1. A study to determine the prevalence of osteoarthritis of knee in rural Maharashtra- Shyam Ganvir, B.R Zambare. International journal of recent trends in science and technology. September 2015; 16(2): 428-431.
2. Study Report- Study to find out the prevalence of knee osteoarthritis in Indian population and factors associated with it. IOACON 2013 Agra team.
3. Effect of short-wave diathermy on mobility and radiological stage of the knee in the development of experimental osteoarthritis. Vanharanta H.
4. Efficacy of ice and short wave diathermy in the management of osteoarthritis of the knee- A preliminary report. Adegoke, B.O.A, Gbeminiyi, M.O. African Journal of Biomedical Research, Vol 7(2004)- 107-111.
5. No additional benefit of shortwave diathermy over exercise program for knee osteoarthritis in peri-/post-menopausal women: an equivalence trial. Rattanachaiyanont M, Kuptniratsaikul V. Osteoarthritis Cartilage. 2008 Jul;16(7):823-8. doi: 10.1016/j.joca.2007.10.013. Epub 2008 Feb 21.
6. Comparing hot pack, short-wave diathermy, ultrasound, and TENS on isokinetic strength, pain, and functional status of women with osteoarthritic knees: a single-blind, randomized, controlled trial. Cetin N, Aytar A, Atalay A, Akman MN.(2008).
7. An evaluation of pulsed shortwave on knee osteoarthritis using radioleucoscintigraphy: a randomised, double blind, controlled trial. Callaghan MJ, Whittaker PE, Grimes S, Smith L. Joint Bone Spine. 2005 Mar;72(2):150-5.
8. Deep heating therapy via microwave diathermy relieves pain and improves physical function in patients with knee osteoarthritis: a double-blind randomized clinical trial Rabini A. , Piazzini D. B. , Tancredi G. , Foti C European Journal of Physical and Rehabilitation Medicine 2012 December;48(4):549-59.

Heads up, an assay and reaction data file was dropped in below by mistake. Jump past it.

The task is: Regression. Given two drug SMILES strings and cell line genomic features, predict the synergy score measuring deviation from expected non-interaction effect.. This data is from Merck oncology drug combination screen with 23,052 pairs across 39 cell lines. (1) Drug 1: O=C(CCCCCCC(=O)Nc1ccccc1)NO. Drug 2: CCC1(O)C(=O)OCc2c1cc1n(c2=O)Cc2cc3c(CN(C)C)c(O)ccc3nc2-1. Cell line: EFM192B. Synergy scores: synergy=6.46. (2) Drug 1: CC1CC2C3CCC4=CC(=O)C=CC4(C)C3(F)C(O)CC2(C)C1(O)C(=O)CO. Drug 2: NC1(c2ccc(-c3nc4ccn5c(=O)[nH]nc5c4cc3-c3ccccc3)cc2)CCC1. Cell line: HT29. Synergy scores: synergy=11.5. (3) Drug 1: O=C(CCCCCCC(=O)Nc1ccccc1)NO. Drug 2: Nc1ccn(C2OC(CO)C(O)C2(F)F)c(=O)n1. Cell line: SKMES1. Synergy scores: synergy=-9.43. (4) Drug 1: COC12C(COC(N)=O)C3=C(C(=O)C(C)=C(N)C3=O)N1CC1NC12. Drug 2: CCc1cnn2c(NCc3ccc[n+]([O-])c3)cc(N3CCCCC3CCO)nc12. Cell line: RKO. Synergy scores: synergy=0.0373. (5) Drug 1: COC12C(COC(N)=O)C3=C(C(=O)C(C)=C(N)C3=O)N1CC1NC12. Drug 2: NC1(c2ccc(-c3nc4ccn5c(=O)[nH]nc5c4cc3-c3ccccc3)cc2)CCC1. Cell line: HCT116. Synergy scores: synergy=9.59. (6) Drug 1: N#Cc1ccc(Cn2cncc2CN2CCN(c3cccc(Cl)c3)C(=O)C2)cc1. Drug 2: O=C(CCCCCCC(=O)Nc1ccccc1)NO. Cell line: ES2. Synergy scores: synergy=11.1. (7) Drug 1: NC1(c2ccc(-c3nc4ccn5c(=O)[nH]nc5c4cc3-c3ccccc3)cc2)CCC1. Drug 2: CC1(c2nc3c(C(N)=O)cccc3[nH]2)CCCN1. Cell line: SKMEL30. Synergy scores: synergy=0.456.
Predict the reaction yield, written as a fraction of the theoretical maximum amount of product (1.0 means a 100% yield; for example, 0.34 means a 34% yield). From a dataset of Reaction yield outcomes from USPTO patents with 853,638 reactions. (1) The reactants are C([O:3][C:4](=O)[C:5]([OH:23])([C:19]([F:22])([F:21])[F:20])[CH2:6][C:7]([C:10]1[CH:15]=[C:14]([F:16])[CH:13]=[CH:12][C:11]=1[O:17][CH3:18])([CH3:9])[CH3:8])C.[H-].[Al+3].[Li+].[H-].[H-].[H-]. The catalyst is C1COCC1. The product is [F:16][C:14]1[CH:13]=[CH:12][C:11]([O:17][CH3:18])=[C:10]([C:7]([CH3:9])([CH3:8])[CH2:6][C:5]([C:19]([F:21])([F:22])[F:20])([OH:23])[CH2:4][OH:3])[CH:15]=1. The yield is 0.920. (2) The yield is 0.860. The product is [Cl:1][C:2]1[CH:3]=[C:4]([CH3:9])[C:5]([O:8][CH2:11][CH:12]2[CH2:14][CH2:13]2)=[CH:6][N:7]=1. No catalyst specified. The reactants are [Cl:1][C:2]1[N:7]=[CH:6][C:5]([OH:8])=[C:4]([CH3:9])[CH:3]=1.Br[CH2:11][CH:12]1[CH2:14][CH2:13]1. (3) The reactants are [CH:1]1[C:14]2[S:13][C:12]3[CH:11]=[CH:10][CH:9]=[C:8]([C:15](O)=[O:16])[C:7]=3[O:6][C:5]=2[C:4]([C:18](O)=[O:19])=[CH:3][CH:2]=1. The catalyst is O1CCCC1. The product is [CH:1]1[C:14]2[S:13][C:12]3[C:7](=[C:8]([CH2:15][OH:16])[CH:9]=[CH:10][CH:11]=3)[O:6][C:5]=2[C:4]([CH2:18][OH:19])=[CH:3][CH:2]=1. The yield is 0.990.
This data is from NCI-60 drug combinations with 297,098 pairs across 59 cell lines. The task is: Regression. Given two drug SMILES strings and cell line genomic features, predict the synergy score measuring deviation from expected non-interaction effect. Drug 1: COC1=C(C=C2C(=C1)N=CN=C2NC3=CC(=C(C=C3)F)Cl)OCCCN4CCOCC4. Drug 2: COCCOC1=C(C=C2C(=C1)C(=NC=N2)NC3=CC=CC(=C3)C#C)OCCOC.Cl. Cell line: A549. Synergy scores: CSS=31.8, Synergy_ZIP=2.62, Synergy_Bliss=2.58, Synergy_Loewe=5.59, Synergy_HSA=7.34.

9. Comparison of the Efficacy of Transcutaneous Electrical Nerve Stimulation, Interferential Currents, and Shortwave Diathermy in Knee Osteoarthritis: A Double-Blind, Randomized, Controlled, Multicenter Study Funda C. Atamaz, MD, Berrin Durmaz, MD, Meltem Baydar, MD, Ozlem Y. Demircioglu, MD, Ayse Iyiyapici, MD, Banu Kuran, MD, Sema Oncel, MD, Omer F. Sendur, MD Arch Phys Med Rehabil Vol 93, May 2012.
10. Effectiveness of thermal and athermal short-wave diathermy for the management of knee osteoarthritis: a systematic review and meta-analysis Y. Laufer Osteoarthritis Cartilage 2012-20:957-966.
11.Effects of short-wave therapy in patients with knee osteoarthritis: A systematic review and meta-analysis (2016) Haiming Wang, Chi Zhang, Chengfei Gao, Siyi Zhu, Lijie Yang, Quan Wei1 and Chengqi He Clinical Rehabilitation 1–12.
|How to Cite this Article: Thosar J. SWD in OA knee: What do we believe -A narrative review. J Evidence-Based Physio Research March -June 2017; 1(1): 25-26.|